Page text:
Interviews, insight & analysis on digital media & marketing

How to solve influencer marketing pay disparities

By Charlotte Stavrou (née Williams), a multi-award-winning entrepreneur and the founder of SevenSix Agency.

There’s no doubt about it, for the majority of marketers, working with creators is now a critical
part of the day to day. Between 2019 and 2022, the influencer marketing industry more than
doubled in value, from 6.5 to 16.4 billion dollars (Statista, 2023). We continue to see new
platforms growing, creators building engaged communities and brands lining up to collaborate
and be a part of it.

But it remains a relatively new part of the advertising industry, with some key questions that
need answering. I believe one of the most important ones is how to solve influencer marketing
pay disparities, an issue that has been around from the beginning, but now, unsolved, threatens
to undo any other work done by the industry to ensure the space reaches its potential to be fully
inclusive.

I launched SevenSix Agency back in 2019 as a direct response to the lack of diversity within the
advertising industry, and specifically, influencer marketing. We’ve spent the last few years
providing consultancy services to brands and influencers, centred around representation in
advertising and helping create purpose-led campaigns that generate a positive impact.

We also run an influencer partnerships and management division, amplifying the visibility and work of
some of the globe’s most exciting yet overlooked content creators and their unique
perspectives.

It was this industry position that led us to creating our first Influencer Pricing Report In 2021,
which highlighted the racial pay gap in the influencer marketing industry and gave anonymous
anecdotes on the subject from industry professionals. The findings were shocking – 68% of the
influencers we surveyed felt they were undercharging for brand deals and when comparing the
survey results to brand budgets, they were in fact correct.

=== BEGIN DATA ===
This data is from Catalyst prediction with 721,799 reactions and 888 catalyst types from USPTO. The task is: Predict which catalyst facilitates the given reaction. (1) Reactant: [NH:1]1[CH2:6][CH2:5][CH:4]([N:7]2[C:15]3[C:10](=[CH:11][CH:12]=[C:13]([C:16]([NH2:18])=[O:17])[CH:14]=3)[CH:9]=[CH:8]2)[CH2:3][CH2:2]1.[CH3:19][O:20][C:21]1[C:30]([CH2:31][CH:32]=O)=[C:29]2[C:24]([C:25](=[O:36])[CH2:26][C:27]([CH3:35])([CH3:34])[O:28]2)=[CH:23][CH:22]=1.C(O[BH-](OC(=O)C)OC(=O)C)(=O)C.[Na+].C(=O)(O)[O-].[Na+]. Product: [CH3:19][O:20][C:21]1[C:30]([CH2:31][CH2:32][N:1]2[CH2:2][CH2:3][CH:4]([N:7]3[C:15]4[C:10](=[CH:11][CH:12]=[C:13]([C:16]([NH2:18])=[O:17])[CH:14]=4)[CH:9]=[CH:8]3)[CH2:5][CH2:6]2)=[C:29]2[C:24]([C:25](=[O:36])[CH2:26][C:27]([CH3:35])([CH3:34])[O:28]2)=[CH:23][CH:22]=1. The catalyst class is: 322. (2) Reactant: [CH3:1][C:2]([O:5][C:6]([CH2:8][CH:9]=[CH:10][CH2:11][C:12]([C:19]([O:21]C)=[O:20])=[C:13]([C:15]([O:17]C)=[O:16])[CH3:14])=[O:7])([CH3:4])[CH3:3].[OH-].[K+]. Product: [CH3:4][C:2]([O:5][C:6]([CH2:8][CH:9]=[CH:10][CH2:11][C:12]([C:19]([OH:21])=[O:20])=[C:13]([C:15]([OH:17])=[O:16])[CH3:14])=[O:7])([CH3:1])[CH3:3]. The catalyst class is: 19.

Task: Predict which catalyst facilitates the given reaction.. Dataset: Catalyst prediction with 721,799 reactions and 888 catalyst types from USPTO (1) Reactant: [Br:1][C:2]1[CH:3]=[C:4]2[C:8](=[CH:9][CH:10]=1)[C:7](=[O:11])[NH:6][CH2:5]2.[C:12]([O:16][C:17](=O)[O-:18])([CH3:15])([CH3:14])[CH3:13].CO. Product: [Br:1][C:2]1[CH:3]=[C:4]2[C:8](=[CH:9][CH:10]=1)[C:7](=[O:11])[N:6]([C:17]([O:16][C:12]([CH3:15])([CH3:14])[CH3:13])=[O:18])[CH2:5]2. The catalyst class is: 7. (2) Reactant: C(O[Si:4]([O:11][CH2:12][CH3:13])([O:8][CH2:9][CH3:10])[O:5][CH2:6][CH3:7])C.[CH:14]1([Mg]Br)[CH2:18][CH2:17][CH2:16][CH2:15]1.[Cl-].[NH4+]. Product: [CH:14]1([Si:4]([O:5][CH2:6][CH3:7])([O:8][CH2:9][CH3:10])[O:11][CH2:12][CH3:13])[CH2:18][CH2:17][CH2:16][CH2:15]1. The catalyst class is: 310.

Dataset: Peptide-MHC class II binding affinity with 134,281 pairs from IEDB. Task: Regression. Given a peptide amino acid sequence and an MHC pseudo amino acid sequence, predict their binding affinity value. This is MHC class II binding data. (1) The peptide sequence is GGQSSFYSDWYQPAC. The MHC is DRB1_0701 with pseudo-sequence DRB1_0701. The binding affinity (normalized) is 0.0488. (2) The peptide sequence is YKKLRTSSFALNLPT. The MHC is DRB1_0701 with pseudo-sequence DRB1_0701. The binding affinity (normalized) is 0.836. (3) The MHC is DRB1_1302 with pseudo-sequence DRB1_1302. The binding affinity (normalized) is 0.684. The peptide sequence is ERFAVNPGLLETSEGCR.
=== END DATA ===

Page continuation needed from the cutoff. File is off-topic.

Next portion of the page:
On top of this, we asked in the survey if the influencers believed their ethnicity played a role in their pricing – a whopping 57% answered that their ethnicity was a contributing factor to lower fees. 37% believed this impact tobe negative, with their price decreasing as a direct result of ethnicity.

In 2022 we teamed up with MSL Group and published a second report on the Influencer Pay
Gap, which highlighted that the gap still existed a year on. This report found a 18.7% pay gap
between white influencers and influencers who are people of colour, increasing to 21.5% when
comparing white influences and black influencers. The report also highlighted an age related
pay gap as well as a disability pay gap. We discovered a 153.6% pay gap between influencers
aged 18-30 and 30-45. Influencers who defined themselves as having a long- term physical or
mental health condition earned 23% less per post.

We strongly believe that fee transparency is essential to creating an inclusive environment and
we now have data that shows that minority voices are often underpaid or excluded from the
industry. This gap is further perpetuated by the lack of transparency in fee structures, which
often leave so many influencers without the information they need to make informed pricing
decisions.

As a result, we have continued to receive an overwhelming amount of requests for an updated
report, with expanded data and practical guidance for both influencers and marketers, so we
have now launched just that, with pricing guidelines across Instagram, TikTok and YouTube. So,
what are the key elements marketers need to be considering to ensure they pay influencers
fairly?

Base rate – it was disheartening to see the low fees many influencers were charging for work,
but thanks to a combination of our previous price brackets, rate cards from talent agencies and
insight from industry experts, the report includes a broad fee structure which can be used as a
guide for fair pricing. Be part of the solution, not the problem
Deliverables – be really specific about what you need when it comes to platforms, frequency,
quantity and content length

Usage and IP rates – is there a chance you’ll want to use the content on a different platform?
Will the campaign scale to more countries or might it be extended? Be clear and get it all in the
contract

Exclusivity – if you need this from your influencers, pay for it!

Expertise levels – influencers who are an expert in their field are definitely worth more. It sounds
obvious but it’s not always reflected in offers, so make sure it’s included from the get go
Our hope is that this report gives marketers the information they need to set fair and transparent
fees, whilst also giving influencers data to inform fair and equitable deals. My aim is to bridge
the gap between influencers and the industry, create a more level playing field, and promote an
inclusive environment where everyone is fairly compensated for their work.

All of us who play a part in the influencer marketing space have a responsibility when it comes
to safeguarding fair pricing and by doing so, I do believe we can all contribute to a fairer and
more inclusive industry. And who doesn’t want that?

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